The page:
Until the fundamentals change, the stats don’t. Until then, the old model of the world still holds. And that is how science works, too. We use the old model until proven wrong, and then we improve it. That works well enough in the physical world where, at the fundamental physics level, there is no regime change (technically—and in the spirit of this article—there has not yet been a regime change in the laws of physics). On the other hand, we are in shifting waters in the complex systems world of the social sciences.
Here, I’d argue that the election predictors did not account for the appetite of the electorate to want actual regime change. Whether I’m right about the electorate does not matter. What does matter is that a new variable was introduced, and it is one that the old model(s) does not include. It does not include it, and even if it did, a statistical model would not have any way of measuring the magnitude of the impact. Statistics merely give a sense of how things behaved in the past.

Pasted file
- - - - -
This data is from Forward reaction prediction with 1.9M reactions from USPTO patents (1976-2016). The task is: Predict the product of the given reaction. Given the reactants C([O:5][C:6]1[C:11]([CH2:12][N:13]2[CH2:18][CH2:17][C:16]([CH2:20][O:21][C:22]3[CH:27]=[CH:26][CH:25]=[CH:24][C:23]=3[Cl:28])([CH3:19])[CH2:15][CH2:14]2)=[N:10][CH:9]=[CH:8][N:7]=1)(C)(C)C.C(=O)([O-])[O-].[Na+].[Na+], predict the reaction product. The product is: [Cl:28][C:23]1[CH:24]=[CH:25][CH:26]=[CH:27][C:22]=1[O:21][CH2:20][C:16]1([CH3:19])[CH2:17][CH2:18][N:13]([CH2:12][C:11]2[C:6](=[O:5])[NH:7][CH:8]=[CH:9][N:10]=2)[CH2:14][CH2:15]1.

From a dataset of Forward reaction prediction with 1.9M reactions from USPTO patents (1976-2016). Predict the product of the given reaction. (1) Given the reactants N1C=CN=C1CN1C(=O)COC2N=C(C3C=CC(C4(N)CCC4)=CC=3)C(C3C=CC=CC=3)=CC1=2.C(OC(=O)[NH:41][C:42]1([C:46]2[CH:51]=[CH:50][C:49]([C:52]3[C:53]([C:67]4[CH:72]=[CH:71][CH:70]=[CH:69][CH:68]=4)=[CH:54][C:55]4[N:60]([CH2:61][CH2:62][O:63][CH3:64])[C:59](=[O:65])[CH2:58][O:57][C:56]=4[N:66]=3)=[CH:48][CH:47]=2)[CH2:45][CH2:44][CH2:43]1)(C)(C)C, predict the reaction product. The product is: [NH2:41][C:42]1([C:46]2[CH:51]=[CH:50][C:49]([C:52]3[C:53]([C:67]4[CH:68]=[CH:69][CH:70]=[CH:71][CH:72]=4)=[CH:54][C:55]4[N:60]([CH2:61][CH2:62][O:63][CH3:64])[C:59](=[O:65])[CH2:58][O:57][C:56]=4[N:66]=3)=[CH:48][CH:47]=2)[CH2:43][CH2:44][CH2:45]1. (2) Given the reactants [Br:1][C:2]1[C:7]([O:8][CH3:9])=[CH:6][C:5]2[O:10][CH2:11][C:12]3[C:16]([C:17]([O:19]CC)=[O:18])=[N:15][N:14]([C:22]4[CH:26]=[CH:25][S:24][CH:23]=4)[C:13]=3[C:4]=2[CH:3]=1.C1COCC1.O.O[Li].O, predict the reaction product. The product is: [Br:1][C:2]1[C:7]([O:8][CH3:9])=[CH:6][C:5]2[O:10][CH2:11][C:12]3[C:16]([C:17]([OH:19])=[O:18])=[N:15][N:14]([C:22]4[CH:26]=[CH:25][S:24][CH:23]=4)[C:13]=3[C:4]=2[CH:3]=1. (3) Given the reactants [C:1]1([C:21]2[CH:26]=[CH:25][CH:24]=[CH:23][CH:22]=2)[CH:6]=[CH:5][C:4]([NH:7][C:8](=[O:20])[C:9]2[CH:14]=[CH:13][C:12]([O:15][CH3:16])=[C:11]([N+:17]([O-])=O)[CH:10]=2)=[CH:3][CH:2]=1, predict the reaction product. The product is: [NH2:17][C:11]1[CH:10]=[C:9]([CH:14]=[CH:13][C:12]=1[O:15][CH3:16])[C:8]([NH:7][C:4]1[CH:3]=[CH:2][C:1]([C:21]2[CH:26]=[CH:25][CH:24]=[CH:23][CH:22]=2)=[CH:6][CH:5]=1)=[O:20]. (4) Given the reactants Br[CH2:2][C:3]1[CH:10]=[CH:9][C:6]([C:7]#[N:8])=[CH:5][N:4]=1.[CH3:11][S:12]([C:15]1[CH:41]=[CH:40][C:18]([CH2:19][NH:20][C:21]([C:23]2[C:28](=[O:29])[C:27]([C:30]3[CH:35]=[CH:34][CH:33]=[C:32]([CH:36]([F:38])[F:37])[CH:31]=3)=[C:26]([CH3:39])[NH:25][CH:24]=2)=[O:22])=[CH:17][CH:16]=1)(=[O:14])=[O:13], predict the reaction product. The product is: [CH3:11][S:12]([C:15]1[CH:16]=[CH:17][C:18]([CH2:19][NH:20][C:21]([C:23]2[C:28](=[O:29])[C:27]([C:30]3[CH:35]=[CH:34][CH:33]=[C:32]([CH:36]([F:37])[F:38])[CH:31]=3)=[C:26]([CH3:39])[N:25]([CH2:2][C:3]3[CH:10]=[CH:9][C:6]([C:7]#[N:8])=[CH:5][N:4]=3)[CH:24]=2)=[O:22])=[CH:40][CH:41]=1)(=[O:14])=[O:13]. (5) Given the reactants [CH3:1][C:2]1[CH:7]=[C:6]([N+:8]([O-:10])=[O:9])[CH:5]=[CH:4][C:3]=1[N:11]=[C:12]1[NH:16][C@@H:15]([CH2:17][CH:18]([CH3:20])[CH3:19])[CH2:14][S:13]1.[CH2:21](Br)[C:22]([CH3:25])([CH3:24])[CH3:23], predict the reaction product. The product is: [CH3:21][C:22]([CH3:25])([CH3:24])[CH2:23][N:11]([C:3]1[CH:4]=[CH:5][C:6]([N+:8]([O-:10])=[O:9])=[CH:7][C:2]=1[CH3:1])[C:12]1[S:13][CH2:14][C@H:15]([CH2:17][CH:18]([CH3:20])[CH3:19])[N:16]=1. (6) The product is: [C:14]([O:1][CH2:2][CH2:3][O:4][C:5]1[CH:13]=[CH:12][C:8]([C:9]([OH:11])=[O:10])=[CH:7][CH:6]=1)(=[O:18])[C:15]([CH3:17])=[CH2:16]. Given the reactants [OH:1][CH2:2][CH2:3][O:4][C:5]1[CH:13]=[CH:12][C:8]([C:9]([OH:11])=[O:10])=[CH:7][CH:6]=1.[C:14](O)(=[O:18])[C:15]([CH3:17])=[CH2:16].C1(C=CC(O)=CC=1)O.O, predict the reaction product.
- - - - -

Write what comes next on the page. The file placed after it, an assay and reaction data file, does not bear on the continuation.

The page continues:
These kinds of events happen all the time in the markets. It is not even so much that no one sees it coming. It is that the fundamental changes are occurring under the surface so that one usually needs to be something of an expert or think a little differently in order to note it. It also takes far longer to reach a Gladwellian tipping point that translates into actual effects than any of the original analysts anticipate. In fact, the prediction of the tipping point usually enforces the old regime as those predictions end up being too early. The predictors are discredited and life goes on…until, of course, the regime change occurs.
“All models are wrong. Some models are useful.”
The Great Recession was one of those events. I remember participating in Internet discussions about how the housing market was unsustainable. All were in agreement that things were getting out of hand. Not all had a similar view of outcome, of course. Yet, these discussions were beginning in 2005. It took, realistically, until 2007 when the real cracks began to show enough to get into the mainstream view (one could argue that the Yen’s crack in ‘06 was something of the beginning). That’s an eternity for financial types that are incented to show quarterly returns. The world does not have time for that kind of talk when there is money to be made. Of course, it should make time.